After human pumped out 90% of all the CO2 they’ve ever made, the oceans might be a whole fifth of a degree warmer, tops, in the last 60 years. So when water that was a whopping 5.5 degrees warmer rolled over some giant kelp, researchers got excited. (This is like 1,650 years of climate change right?!) But the kelp pretty much did nothing, and you might say that researchers were shocked the kelp coped:
They expected forests of giant kelp (Macrocystis pyrifera), known to be sensitive to such increases as well as to the resulting low-nutrient conditions, to respond quite rapidly to a rise in water temperature.
However, to the scientists’ surprise, that was not the case. The kelp, they discovered, was all right. Their findings appear in the journal Nature Communications.
“The response that we saw in kelp was really no different than what we’d seen in our temporal record,” explained lead author Daniel Reed, deputy director of UCSB’s Marine Science Institute (MSI). “The values were low but not necessarily lower than what we’d seen during cool-water years.”
A lot of other underwater things were not bothered either:
The team also examined changes in understory algae, invertebrates and fishes of the giant kelp ecosystem and found that they didn’t show much of a response to the warming event either. Sea urchins and sea stars were the exception as they declined dramatically due to a disease that was linked to the warm-water event.
Could it be that natural variations of temperature are normal and have been going on for millions of years. Perhaps kelp has been hit with this sort of rapid shift many times? Have a look at this churning video below. The worlds oceans have streams of warmer water and colder water forming turbulent eddies.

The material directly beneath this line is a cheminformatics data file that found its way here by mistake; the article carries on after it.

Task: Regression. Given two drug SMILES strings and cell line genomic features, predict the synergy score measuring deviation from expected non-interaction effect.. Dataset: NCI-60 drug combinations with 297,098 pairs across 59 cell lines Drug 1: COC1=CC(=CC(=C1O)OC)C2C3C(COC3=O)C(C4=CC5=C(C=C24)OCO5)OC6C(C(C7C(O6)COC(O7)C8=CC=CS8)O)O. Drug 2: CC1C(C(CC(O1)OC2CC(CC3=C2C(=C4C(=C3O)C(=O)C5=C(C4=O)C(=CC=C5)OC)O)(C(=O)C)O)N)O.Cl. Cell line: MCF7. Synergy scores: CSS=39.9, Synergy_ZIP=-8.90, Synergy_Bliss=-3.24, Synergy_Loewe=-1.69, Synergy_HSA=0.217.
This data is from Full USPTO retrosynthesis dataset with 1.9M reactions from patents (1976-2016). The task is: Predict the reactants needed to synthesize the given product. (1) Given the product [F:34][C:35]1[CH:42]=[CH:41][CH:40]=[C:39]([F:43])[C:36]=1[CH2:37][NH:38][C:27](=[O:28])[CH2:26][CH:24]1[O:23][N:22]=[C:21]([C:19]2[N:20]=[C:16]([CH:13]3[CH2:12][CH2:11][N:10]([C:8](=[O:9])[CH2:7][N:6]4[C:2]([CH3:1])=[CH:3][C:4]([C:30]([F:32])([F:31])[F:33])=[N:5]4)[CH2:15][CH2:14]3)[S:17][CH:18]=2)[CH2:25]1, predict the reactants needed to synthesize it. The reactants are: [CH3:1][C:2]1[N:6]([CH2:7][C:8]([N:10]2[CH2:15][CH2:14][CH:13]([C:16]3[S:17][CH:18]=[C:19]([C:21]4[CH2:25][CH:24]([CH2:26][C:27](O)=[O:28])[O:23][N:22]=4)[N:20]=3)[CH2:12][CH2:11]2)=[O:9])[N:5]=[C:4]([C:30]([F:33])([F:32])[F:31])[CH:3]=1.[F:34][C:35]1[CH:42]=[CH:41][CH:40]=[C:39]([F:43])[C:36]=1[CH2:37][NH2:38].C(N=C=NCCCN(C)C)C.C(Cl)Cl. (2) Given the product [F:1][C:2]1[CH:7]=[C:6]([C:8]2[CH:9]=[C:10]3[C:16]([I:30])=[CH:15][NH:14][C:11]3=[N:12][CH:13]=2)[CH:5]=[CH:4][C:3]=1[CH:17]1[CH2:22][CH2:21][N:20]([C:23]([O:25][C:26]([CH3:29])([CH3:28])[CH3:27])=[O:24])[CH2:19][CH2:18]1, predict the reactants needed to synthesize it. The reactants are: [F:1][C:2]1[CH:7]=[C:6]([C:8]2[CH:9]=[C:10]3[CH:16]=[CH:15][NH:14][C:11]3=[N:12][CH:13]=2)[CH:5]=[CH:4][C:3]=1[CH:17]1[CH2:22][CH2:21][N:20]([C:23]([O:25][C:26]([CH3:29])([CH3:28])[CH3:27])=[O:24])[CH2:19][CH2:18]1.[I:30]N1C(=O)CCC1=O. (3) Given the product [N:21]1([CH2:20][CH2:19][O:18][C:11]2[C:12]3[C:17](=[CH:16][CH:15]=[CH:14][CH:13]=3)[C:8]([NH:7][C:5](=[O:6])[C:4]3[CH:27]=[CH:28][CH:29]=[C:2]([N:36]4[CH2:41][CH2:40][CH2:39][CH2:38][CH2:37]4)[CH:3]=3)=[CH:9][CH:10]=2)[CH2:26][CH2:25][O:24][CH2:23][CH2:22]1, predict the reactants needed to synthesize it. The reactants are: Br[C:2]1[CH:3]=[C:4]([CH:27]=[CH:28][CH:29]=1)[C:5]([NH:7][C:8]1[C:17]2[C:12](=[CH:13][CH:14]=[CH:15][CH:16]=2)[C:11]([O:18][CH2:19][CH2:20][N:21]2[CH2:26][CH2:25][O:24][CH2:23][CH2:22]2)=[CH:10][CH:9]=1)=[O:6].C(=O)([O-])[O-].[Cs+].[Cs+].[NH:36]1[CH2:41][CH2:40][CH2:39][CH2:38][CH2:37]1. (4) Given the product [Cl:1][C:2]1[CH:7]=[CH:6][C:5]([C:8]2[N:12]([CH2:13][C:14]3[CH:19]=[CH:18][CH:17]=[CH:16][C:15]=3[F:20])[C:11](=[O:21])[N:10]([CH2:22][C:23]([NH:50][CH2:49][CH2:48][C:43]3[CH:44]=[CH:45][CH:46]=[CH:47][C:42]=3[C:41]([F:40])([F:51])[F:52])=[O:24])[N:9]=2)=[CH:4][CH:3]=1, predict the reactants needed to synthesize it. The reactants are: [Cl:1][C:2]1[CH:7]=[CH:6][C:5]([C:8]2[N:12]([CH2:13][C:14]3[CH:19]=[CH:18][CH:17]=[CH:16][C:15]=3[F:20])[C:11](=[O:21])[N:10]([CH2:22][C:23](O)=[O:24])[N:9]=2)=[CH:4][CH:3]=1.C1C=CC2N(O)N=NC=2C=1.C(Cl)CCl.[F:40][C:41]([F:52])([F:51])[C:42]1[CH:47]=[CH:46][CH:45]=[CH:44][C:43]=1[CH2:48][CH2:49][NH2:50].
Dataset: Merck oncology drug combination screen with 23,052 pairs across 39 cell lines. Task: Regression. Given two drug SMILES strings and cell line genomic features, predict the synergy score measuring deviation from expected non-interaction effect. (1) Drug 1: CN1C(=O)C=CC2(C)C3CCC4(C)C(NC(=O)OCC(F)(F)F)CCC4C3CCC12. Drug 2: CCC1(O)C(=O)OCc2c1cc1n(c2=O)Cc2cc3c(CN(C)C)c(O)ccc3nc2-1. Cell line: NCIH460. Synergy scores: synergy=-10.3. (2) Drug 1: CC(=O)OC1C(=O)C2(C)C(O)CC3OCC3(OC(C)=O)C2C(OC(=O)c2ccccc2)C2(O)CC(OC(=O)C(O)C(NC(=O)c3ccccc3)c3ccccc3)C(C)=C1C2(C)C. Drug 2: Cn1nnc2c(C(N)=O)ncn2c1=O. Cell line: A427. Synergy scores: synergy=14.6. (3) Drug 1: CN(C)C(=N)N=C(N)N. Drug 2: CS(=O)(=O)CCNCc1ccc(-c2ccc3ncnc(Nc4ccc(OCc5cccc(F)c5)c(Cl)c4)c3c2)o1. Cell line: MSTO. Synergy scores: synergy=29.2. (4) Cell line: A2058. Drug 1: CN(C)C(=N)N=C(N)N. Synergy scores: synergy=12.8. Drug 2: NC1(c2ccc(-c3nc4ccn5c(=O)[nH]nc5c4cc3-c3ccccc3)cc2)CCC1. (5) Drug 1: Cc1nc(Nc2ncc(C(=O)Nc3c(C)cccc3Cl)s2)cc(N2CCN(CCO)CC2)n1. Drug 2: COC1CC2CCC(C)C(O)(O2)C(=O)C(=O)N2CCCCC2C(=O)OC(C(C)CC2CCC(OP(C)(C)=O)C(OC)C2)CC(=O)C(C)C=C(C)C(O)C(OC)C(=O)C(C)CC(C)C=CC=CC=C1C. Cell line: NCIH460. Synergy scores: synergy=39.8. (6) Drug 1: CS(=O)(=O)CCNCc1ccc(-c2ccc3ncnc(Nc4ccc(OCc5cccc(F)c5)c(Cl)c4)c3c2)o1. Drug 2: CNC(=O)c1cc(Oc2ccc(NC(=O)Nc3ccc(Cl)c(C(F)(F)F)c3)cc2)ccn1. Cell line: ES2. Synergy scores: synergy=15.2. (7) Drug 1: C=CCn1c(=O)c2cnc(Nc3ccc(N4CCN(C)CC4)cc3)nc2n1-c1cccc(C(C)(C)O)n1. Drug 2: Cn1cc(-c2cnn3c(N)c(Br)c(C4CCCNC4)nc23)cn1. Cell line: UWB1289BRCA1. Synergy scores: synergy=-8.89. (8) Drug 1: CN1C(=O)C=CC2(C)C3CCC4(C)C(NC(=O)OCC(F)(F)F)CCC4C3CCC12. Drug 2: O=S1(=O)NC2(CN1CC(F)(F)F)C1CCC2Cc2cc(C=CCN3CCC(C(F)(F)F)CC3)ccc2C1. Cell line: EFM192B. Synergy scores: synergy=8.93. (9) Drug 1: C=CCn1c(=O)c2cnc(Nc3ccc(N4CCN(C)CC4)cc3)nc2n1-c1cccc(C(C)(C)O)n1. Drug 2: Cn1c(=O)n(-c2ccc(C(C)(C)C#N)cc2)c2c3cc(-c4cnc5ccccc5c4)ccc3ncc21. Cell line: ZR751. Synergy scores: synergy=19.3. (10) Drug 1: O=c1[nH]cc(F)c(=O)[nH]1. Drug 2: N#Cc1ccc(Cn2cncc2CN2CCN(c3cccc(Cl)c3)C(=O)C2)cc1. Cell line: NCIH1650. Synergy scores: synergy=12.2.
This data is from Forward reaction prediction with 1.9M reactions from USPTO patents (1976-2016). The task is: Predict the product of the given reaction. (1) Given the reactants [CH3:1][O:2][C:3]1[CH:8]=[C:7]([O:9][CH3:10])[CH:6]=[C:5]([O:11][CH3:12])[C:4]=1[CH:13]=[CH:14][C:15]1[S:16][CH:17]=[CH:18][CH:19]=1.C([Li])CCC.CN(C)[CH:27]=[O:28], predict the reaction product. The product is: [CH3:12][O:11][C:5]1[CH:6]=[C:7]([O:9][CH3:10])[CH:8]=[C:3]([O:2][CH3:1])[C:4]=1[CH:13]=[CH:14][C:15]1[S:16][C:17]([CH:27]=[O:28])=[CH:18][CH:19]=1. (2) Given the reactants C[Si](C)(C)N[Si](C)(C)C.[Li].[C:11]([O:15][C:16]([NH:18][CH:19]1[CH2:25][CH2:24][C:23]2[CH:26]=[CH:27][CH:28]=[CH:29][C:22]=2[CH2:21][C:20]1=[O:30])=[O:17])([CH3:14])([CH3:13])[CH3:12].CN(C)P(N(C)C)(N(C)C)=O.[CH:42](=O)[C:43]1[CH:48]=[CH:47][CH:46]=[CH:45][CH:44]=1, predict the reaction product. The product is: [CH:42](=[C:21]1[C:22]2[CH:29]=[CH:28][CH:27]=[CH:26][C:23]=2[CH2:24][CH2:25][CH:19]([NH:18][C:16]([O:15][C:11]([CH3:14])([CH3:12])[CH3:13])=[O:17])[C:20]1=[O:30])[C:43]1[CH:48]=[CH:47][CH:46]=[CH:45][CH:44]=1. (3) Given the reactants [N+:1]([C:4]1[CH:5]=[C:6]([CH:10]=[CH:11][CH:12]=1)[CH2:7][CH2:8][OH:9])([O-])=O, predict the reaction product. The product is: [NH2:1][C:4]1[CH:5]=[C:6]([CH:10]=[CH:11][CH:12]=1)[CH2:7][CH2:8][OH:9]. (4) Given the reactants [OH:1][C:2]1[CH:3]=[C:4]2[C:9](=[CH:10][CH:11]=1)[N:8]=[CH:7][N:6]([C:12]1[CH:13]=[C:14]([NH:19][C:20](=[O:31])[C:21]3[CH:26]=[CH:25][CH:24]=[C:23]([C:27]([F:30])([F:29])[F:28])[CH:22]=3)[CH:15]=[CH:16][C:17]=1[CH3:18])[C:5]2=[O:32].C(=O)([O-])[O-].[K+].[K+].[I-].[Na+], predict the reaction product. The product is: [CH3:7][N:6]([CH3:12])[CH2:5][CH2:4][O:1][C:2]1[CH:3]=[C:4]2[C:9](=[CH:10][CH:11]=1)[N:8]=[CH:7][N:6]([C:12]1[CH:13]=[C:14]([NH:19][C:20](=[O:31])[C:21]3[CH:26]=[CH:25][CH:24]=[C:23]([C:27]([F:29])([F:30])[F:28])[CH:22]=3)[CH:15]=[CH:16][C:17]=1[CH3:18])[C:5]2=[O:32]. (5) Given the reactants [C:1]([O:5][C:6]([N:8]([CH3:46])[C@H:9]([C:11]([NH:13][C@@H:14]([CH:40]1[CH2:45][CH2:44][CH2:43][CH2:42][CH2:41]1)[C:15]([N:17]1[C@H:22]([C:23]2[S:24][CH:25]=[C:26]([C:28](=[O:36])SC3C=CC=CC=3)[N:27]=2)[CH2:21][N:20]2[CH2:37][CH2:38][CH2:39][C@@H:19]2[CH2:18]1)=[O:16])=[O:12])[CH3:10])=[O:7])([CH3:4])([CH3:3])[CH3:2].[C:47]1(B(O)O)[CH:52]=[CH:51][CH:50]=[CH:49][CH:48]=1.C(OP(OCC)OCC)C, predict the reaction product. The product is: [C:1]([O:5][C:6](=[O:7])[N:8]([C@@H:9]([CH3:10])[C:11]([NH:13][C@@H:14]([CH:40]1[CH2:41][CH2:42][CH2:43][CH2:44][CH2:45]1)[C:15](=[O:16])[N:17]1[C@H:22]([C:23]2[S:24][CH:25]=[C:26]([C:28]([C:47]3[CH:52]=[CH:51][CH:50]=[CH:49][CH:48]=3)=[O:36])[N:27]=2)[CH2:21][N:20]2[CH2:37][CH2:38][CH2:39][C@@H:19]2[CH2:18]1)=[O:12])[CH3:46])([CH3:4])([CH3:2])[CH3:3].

I think this comes from the Scientific Visualization Studio NASA
The global oceans might be warming by 0.2C but marine life lives in water that isn’t average.
BAckground: They have 34 years of data about kelp off California:
The researchers used kelp records from a 34-year time series of data taken by Landsat satellites, which — among many other characteristics — measured kelp canopies. The investigators analyzed kelp biomass from Santa Barbara to San Diego through time and related it to sea surface temperatures at those sites.
The warming was unusual in the 34 year history:
The data showed some large positive temperature anomalies that were unprecedented. For example, in September 2015, the water in the Santa Barbara Channel averaged 4.5 degrees Celsius higher than normal for the entire month. Daily anomalies went as high as 5.5 degrees Celsius. Despite these high temperatures, the team saw no dramatic response by giant kelp whose biomass remained within the range observed during the decades-long time series when the water was cooler.
Naturally if temperatures change by 5 massive degrees, and nothing happens, we need to investigate that:
“Nobody knows how this warming event relates to climate change, other than we’ve not seen this before,” said co-author Libe Washburn, an oceanographer at the MSI and a professor in UCSB’s Department of Geography. “That’s somewhat alarming, but this work may provide some insight into how these kelp forests would respond to future climate warming.”
The money grab:
“The fact that we did not see drastic responses in the rest of the community tells us that we don’t know everything we think we know about this system and about its ecology,” Reed noted. “The results have caused us to pursue lines of research that try to understand how this happens. More importantly, the findings underscore the value of long-term data in terms of trying to tease apart these trends.”
- Daniel Reed, Libe Washburn, Andrew Rassweiler, Robert Miller, Tom Bell, Shannon Harrer. (2016) Extreme warming challenges sentinel status of kelp forests as indicators of climate change. Nature Communications, vo 7: 13757 DOI: 10.1038/ncomms13757